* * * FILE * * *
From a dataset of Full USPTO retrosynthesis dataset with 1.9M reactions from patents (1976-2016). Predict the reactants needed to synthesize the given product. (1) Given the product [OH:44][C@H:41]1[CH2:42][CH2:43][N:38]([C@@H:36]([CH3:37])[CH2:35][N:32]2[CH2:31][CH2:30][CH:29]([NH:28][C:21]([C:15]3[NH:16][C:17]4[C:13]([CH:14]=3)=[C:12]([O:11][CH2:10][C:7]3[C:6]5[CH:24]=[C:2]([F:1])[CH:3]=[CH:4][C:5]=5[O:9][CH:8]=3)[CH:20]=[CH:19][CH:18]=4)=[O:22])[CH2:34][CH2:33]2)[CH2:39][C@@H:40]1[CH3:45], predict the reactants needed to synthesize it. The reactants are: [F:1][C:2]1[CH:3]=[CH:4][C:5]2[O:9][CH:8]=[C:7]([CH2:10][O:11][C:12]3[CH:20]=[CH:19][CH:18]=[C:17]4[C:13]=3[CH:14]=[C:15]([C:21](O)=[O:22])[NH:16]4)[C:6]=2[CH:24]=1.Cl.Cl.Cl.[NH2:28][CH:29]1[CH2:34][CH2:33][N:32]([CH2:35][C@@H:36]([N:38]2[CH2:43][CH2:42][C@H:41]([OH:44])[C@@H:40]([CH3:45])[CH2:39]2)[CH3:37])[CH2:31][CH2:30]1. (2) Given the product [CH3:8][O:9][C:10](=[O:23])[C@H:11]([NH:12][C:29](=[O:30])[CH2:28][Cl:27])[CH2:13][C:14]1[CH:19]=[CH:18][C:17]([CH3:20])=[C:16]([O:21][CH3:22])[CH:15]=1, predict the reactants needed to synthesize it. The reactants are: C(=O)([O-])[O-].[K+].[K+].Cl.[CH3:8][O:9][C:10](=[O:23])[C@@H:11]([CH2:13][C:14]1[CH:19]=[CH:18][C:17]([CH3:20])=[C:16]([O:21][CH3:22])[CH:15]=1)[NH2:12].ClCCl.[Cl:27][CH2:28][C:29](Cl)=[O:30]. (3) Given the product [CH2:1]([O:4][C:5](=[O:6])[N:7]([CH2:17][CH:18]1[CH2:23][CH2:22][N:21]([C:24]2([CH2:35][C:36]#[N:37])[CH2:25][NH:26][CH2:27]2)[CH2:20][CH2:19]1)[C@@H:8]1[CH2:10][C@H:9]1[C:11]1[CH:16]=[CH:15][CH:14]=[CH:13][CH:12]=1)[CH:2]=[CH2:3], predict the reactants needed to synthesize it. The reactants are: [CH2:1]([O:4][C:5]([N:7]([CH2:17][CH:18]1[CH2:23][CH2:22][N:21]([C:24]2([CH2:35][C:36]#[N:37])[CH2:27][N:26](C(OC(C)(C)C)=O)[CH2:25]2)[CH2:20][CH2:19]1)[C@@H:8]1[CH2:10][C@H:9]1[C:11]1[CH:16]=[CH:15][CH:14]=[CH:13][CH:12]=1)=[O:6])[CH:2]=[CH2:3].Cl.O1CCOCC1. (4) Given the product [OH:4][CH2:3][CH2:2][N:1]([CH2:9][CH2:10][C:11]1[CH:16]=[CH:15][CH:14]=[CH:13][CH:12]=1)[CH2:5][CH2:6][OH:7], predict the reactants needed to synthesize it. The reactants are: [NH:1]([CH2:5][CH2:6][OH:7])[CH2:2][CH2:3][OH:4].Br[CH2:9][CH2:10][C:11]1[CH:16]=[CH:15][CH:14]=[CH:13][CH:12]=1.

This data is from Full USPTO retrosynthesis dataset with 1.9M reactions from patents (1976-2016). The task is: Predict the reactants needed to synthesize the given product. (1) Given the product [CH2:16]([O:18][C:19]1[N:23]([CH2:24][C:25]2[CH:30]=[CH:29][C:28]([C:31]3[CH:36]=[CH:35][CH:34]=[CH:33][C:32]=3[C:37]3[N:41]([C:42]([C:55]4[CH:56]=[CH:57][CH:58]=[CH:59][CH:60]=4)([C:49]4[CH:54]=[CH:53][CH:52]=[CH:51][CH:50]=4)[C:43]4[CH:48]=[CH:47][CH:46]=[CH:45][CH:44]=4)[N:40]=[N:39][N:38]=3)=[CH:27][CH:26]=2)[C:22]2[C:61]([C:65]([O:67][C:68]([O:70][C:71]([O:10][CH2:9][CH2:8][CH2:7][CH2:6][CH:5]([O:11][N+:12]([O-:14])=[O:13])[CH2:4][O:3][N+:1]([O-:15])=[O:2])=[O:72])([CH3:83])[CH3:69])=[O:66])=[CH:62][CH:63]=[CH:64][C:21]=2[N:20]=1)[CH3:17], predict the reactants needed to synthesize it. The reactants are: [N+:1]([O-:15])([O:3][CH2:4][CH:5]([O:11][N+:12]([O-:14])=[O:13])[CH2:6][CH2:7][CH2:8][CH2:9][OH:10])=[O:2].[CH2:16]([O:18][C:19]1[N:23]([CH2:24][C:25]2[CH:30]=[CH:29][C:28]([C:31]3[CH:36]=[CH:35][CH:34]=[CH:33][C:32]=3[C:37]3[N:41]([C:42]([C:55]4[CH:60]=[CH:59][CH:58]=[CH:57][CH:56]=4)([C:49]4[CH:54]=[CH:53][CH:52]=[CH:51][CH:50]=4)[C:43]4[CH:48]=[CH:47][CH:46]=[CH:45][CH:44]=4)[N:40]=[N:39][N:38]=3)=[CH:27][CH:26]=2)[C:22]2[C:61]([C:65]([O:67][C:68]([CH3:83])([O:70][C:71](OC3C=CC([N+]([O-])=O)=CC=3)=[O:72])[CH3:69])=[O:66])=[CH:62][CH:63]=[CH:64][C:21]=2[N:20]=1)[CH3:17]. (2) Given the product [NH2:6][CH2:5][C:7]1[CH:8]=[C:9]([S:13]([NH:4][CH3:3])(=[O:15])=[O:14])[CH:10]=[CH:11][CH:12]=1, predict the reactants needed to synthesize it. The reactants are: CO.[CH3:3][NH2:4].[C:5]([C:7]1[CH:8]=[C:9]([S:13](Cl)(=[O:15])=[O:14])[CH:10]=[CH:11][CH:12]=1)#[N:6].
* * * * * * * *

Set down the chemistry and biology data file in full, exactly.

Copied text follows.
From a dataset of Full USPTO retrosynthesis dataset with 1.9M reactions from patents (1976-2016). Predict the reactants needed to synthesize the given product. (1) Given the product [OH:44][C@H:41]1[CH2:42][CH2:43][N:38]([C@@H:36]([CH3:37])[CH2:35][N:32]2[CH2:31][CH2:30][CH:29]([NH:28][C:21]([C:15]3[NH:16][C:17]4[C:13]([CH:14]=3)=[C:12]([O:11][CH2:10][C:7]3[C:6]5[CH:24]=[C:2]([F:1])[CH:3]=[CH:4][C:5]=5[O:9][CH:8]=3)[CH:20]=[CH:19][CH:18]=4)=[O:22])[CH2:34][CH2:33]2)[CH2:39][C@@H:40]1[CH3:45], predict the reactants needed to synthesize it. The reactants are: [F:1][C:2]1[CH:3]=[CH:4][C:5]2[O:9][CH:8]=[C:7]([CH2:10][O:11][C:12]3[CH:20]=[CH:19][CH:18]=[C:17]4[C:13]=3[CH:14]=[C:15]([C:21](O)=[O:22])[NH:16]4)[C:6]=2[CH:24]=1.Cl.Cl.Cl.[NH2:28][CH:29]1[CH2:34][CH2:33][N:32]([CH2:35][C@@H:36]([N:38]2[CH2:43][CH2:42][C@H:41]([OH:44])[C@@H:40]([CH3:45])[CH2:39]2)[CH3:37])[CH2:31][CH2:30]1. (2) Given the product [CH3:8][O:9][C:10](=[O:23])[C@H:11]([NH:12][C:29](=[O:30])[CH2:28][Cl:27])[CH2:13][C:14]1[CH:19]=[CH:18][C:17]([CH3:20])=[C:16]([O:21][CH3:22])[CH:15]=1, predict the reactants needed to synthesize it. The reactants are: C(=O)([O-])[O-].[K+].[K+].Cl.[CH3:8][O:9][C:10](=[O:23])[C@@H:11]([CH2:13][C:14]1[CH:19]=[CH:18][C:17]([CH3:20])=[C:16]([O:21][CH3:22])[CH:15]=1)[NH2:12].ClCCl.[Cl:27][CH2:28][C:29](Cl)=[O:30]. (3) Given the product [CH2:1]([O:4][C:5](=[O:6])[N:7]([CH2:17][CH:18]1[CH2:23][CH2:22][N:21]([C:24]2([CH2:35][C:36]#[N:37])[CH2:25][NH:26][CH2:27]2)[CH2:20][CH2:19]1)[C@@H:8]1[CH2:10][C@H:9]1[C:11]1[CH:16]=[CH:15][CH:14]=[CH:13][CH:12]=1)[CH:2]=[CH2:3], predict the reactants needed to synthesize it. The reactants are: [CH2:1]([O:4][C:5]([N:7]([CH2:17][CH:18]1[CH2:23][CH2:22][N:21]([C:24]2([CH2:35][C:36]#[N:37])[CH2:27][N:26](C(OC(C)(C)C)=O)[CH2:25]2)[CH2:20][CH2:19]1)[C@@H:8]1[CH2:10][C@H:9]1[C:11]1[CH:16]=[CH:15][CH:14]=[CH:13][CH:12]=1)=[O:6])[CH:2]=[CH2:3].Cl.O1CCOCC1. (4) Given the product [OH:4][CH2:3][CH2:2][N:1]([CH2:9][CH2:10][C:11]1[CH:16]=[CH:15][CH:14]=[CH:13][CH:12]=1)[CH2:5][CH2:6][OH:7], predict the reactants needed to synthesize it. The reactants are: [NH:1]([CH2:5][CH2:6][OH:7])[CH2:2][CH2:3][OH:4].Br[CH2:9][CH2:10][C:11]1[CH:16]=[CH:15][CH:14]=[CH:13][CH:12]=1.

This data is from Full USPTO retrosynthesis dataset with 1.9M reactions from patents (1976-2016). The task is: Predict the reactants needed to synthesize the given product. (1) Given the product [CH2:16]([O:18][C:19]1[N:23]([CH2:24][C:25]2[CH:30]=[CH:29][C:28]([C:31]3[CH:36]=[CH:35][CH:34]=[CH:33][C:32]=3[C:37]3[N:41]([C:42]([C:55]4[CH:56]=[CH:57][CH:58]=[CH:59][CH:60]=4)([C:49]4[CH:54]=[CH:53][CH:52]=[CH:51][CH:50]=4)[C:43]4[CH:48]=[CH:47][CH:46]=[CH:45][CH:44]=4)[N:40]=[N:39][N:38]=3)=[CH:27][CH:26]=2)[C:22]2[C:61]([C:65]([O:67][C:68]([O:70][C:71]([O:10][CH2:9][CH2:8][CH2:7][CH2:6][CH:5]([O:11][N+:12]([O-:14])=[O:13])[CH2:4][O:3][N+:1]([O-:15])=[O:2])=[O:72])([CH3:83])[CH3:69])=[O:66])=[CH:62][CH:63]=[CH:64][C:21]=2[N:20]=1)[CH3:17], predict the reactants needed to synthesize it. The reactants are: [N+:1]([O-:15])([O:3][CH2:4][CH:5]([O:11][N+:12]([O-:14])=[O:13])[CH2:6][CH2:7][CH2:8][CH2:9][OH:10])=[O:2].[CH2:16]([O:18][C:19]1[N:23]([CH2:24][C:25]2[CH:30]=[CH:29][C:28]([C:31]3[CH:36]=[CH:35][CH:34]=[CH:33][C:32]=3[C:37]3[N:41]([C:42]([C:55]4[CH:60]=[CH:59][CH:58]=[CH:57][CH:56]=4)([C:49]4[CH:54]=[CH:53][CH:52]=[CH:51][CH:50]=4)[C:43]4[CH:48]=[CH:47][CH:46]=[CH:45][CH:44]=4)[N:40]=[N:39][N:38]=3)=[CH:27][CH:26]=2)[C:22]2[C:61]([C:65]([O:67][C:68]([CH3:83])([O:70][C:71](OC3C=CC([N+]([O-])=O)=CC=3)=[O:72])[CH3:69])=[O:66])=[CH:62][CH:63]=[CH:64][C:21]=2[N:20]=1)[CH3:17]. (2) Given the product [NH2:6][CH2:5][C:7]1[CH:8]=[C:9]([S:13]([NH:4][CH3:3])(=[O:15])=[O:14])[CH:10]=[CH:11][CH:12]=1, predict the reactants needed to synthesize it. The reactants are: CO.[CH3:3][NH2:4].[C:5]([C:7]1[CH:8]=[C:9]([S:13](Cl)(=[O:15])=[O:14])[CH:10]=[CH:11][CH:12]=1)#[N:6].